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I was GMing and a player was trying to get past a Troll so he did a Defy Danger move with DEX. He rolled an eight so I said, "OK, the Troll misses you, but you don't get by him."

The player said that 7-9 should be mixed success so he should have at least partially gotten by him, or should have been offered a hard bargain like "you get by him, but you take damage, or you stay where you are and take no damage."

I thought I was offering the "worse outcome" option.

How do you treat this?

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    \$\begingroup\$ What did the player announce? What danger did he defy and how? \$\endgroup\$ – enkryptor Jun 1 '18 at 14:53
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    \$\begingroup\$ as enkryptor already said, questions like these should include more info about the fiction, situation, intent and if possible wording of what was said at the table, so we can provide more accurate examples. \$\endgroup\$ – iraserd Jun 1 '18 at 15:14
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    \$\begingroup\$ it's really not a worse outcome. "You don't get by him and the troll misses" is basically "exactly nothing at all happens, now what do you do?" \$\endgroup\$ – Beanluc Jun 1 '18 at 17:45
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    \$\begingroup\$ Is this a duplicate isn't it? rpg.stackexchange.com/questions/115974 \$\endgroup\$ – enkryptor Jun 1 '18 at 22:45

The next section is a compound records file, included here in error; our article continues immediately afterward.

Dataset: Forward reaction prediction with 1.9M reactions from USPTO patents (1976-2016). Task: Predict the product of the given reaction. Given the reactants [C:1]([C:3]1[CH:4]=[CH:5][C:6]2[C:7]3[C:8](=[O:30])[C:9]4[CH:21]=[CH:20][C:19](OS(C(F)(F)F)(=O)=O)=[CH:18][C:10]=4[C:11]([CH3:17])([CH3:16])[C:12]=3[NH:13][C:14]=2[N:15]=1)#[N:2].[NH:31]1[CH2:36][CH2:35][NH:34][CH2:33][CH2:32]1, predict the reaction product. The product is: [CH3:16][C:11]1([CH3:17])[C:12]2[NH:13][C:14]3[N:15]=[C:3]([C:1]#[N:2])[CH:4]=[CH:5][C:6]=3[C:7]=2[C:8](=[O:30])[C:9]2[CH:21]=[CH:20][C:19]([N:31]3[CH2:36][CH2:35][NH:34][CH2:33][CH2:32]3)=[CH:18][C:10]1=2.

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    \$\begingroup\$ @ShadowKras what is the difference? For me, "What is valid for a 'worse outcome'" and "What does it mean to offer a worse outcome" are quite similar. Both ask to describe 'worse outcome' in terms of the Defy Danger move. \$\endgroup\$ – enkryptor Jun 2 '18 at 13:15
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The way you handled it does technically fulfill the "worse outcome" choice for the GM.

However, you ended up in the same situation you were in before. Nothing changed. The PC is still on the wrong side of the Troll they wanted to get past, and neither the PC's nor the Troll's state has changed for the better or worse (from what you describe, at least).

Not moving the fiction forward as a result of a Move is deeply against the core spirit of the Dungeon World rules. Actually, with that you just violated (at least!) a point of your GM agenda, and one of your GM principles:

  • Fill the character's lives with adventure
  • Think dangerous

Also, you didn't use any of your Moves from the GM Moves list, which you always do when everyone looks to you to see what happens. Moreover, and I think this is the key point for the answer to your question, they do look at you to see what kind of worse outcome, hard bargain, or ugly choice you will offer them! This means you will make a GM move that represents a worse outcome, hard bargain, or ugly choice, probably a soft move, as it was a partial success, but depending on the circumstances it could already be a hard move.

You could show signs of an approaching threat: "While you try to rush past the Troll, it swings its big club towards you, but you manage to duck below it at the last moment. The club hits the wall right beside you, and a crack now runs form the wall to the ceiling, rocks starting to come loose. It will only be moments before the tunnel collapses and you are lying flat on your stomach. What do you do?"